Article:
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Post-study caffeine administration enhances memory consolidation in humans

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Abstract

It is currently not known whether caffeine has an enhancing effect on long-term memory in humans. We used post-study caffeine administration to test its effect on memory consolidation using a behavioral discrimination task. Caffeine enhanced performance 24 h after administration according to an inverted U-shaped dose-response curve; this effect was specific to consolidation and not retrieval. We conclude that caffeine enhanced consolidation of long-term memories in humans.

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Change history

  • Corrected online 17 January 2014

    In the version of this article initially published, in the first sentence in the Online Methods, the s.d. of the age of the subjects was missing and the number of female subjects was given as 280. The s.d. is 2 years and the number of female subjects is 80. The error has been corrected in the HTML and PDF versions of the article.

  • Corrected online 30 October 2014

    In the version of this article initially published, there were errors in the reporting of statistics. In the Figure 1b legend, the asterisked P value was given in the HTML version as *P = 0.05 and in the PDF version as *P < 0.05. It should read *P < 0.05, one-tailed. In the Figure 2a legend, the degrees of freedom for the immediate caffeine group were given as 42 and the P value as 0.05; the correct values are 71 and 0.049, respectively. In the Figure 2b legend and the fifth paragraph of the main text, the P value for the main effect of caffeine was given as 0.001; the correct value is 0.05. The errors have been corrected in the HTML and PDF versions of the article.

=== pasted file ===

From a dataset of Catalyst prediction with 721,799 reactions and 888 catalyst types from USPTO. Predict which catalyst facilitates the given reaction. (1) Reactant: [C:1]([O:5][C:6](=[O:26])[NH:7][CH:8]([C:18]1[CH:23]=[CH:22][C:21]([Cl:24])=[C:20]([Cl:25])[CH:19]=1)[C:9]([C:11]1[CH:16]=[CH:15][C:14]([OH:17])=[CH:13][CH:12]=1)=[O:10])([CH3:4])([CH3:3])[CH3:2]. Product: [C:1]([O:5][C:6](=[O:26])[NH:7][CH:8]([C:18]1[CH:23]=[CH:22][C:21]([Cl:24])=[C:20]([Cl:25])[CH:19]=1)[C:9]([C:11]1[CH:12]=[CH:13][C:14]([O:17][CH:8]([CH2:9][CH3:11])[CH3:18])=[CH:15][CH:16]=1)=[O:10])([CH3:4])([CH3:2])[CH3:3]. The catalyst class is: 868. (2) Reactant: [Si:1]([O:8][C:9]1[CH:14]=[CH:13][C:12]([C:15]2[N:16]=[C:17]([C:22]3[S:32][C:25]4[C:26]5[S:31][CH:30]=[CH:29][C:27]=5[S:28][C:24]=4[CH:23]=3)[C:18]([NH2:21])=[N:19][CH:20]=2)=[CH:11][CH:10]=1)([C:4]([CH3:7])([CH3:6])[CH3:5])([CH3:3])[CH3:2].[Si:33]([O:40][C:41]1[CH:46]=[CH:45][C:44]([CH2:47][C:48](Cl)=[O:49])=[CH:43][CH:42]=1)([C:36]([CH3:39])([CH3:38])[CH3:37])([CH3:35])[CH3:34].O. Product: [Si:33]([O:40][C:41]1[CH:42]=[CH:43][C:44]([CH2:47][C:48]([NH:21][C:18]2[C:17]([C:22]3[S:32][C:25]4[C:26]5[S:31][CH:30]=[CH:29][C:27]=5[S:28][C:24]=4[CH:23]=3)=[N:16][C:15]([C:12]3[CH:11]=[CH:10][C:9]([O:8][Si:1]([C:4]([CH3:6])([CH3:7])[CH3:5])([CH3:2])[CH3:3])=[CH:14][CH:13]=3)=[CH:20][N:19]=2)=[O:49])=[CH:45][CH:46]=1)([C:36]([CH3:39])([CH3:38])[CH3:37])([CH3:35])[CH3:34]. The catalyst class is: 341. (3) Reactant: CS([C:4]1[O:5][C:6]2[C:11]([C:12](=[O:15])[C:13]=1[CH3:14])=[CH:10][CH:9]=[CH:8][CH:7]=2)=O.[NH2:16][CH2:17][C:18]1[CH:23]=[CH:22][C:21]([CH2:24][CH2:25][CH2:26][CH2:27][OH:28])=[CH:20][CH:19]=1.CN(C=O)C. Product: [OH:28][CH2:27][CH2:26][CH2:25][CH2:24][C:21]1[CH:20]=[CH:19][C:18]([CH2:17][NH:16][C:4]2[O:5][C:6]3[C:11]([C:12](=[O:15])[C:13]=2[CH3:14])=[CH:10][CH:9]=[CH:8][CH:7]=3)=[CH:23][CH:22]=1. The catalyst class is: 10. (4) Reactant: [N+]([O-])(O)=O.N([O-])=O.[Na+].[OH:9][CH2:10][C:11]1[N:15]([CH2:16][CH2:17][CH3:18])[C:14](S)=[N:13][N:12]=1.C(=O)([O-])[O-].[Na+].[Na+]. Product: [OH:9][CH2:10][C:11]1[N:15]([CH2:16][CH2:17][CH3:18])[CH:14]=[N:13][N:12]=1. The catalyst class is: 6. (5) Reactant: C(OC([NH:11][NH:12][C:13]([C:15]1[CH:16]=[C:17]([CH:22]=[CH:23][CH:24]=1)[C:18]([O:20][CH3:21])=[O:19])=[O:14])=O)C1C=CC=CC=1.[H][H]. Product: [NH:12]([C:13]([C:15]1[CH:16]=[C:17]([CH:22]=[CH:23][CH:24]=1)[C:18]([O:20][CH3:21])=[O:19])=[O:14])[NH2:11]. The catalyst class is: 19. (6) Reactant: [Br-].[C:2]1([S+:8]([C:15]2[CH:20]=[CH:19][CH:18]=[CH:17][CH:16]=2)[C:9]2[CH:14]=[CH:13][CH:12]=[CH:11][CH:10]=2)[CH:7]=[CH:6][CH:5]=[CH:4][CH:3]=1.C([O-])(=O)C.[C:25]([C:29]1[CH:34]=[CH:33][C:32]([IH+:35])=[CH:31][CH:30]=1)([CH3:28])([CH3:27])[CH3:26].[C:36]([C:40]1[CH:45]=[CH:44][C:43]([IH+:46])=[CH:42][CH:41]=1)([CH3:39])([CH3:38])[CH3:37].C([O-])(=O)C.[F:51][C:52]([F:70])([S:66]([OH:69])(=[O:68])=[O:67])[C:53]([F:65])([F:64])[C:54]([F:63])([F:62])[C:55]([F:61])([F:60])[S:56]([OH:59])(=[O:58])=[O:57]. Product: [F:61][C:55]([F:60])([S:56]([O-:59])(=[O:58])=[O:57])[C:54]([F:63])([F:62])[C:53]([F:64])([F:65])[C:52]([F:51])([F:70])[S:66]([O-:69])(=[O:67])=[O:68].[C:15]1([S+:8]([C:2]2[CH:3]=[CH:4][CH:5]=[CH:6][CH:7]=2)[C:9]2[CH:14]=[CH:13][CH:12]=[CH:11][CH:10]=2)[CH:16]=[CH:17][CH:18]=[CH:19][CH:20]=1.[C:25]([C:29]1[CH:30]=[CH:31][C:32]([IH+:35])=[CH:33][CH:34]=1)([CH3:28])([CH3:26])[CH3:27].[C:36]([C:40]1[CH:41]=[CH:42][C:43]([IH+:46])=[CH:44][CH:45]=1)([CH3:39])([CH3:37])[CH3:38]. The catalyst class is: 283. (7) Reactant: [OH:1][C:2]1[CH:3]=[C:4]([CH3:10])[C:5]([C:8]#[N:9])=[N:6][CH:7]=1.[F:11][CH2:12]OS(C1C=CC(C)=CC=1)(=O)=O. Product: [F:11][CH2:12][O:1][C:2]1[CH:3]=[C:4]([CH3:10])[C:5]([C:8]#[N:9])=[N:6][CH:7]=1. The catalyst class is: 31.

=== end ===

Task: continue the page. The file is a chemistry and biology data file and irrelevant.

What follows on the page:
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Acknowledgements

M.A.Y. is supported by US National Institute on Aging P50 AG05146 and R01 AG034613. J.P.T. is supported by US National Science Foundation CHE-1213438. D.B. is supported by a Johns Hopkins University Provost Undergraduate Research Award. We thank A. Newman and C. Townsend for the use of their high-performance liquid chromatography instrument, D. Spira, A. Ward and J. Kim for help with participant testing, Z. Reagh for help with data analysis, and J. Knierim for helpful discussions regarding this manuscript.

Author information

Affiliations

  1. Department of Psychological and Brain Sciences, Johns Hopkins University, Baltimore, Maryland, USA.

    • Daniel Borota
    • , Elizabeth Murray
    • , Allen Chang
    • , Joseph M Watabe
    • , Maria Ly
    •  & Michael A Yassa
  2. Department of Chemistry, Johns Hopkins University, Baltimore, Maryland, USA.

    • Gizem Keceli
    •  & John P Toscano
  3. Department of Neurobiology and Behavior, University of California, Irvine, California, USA.

    • Michael A Yassa

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Contributions

D.B., J.P.T. and M.A.Y. designed the study. D.B., E.M., G.K., A.C., J.M.W. and M.L. conducted the experiments. D.B. and M.A.Y. wrote the manuscript with input from all authors.

Competing interests

The authors declare no competing financial interests.

Corresponding author

Correspondence to Michael A Yassa.

Integrated supplementary information

Supplementary information

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  1. 1.

    Supplementary Text and Figures

    Supplementary Figures 1–2 and Supplementary Table 1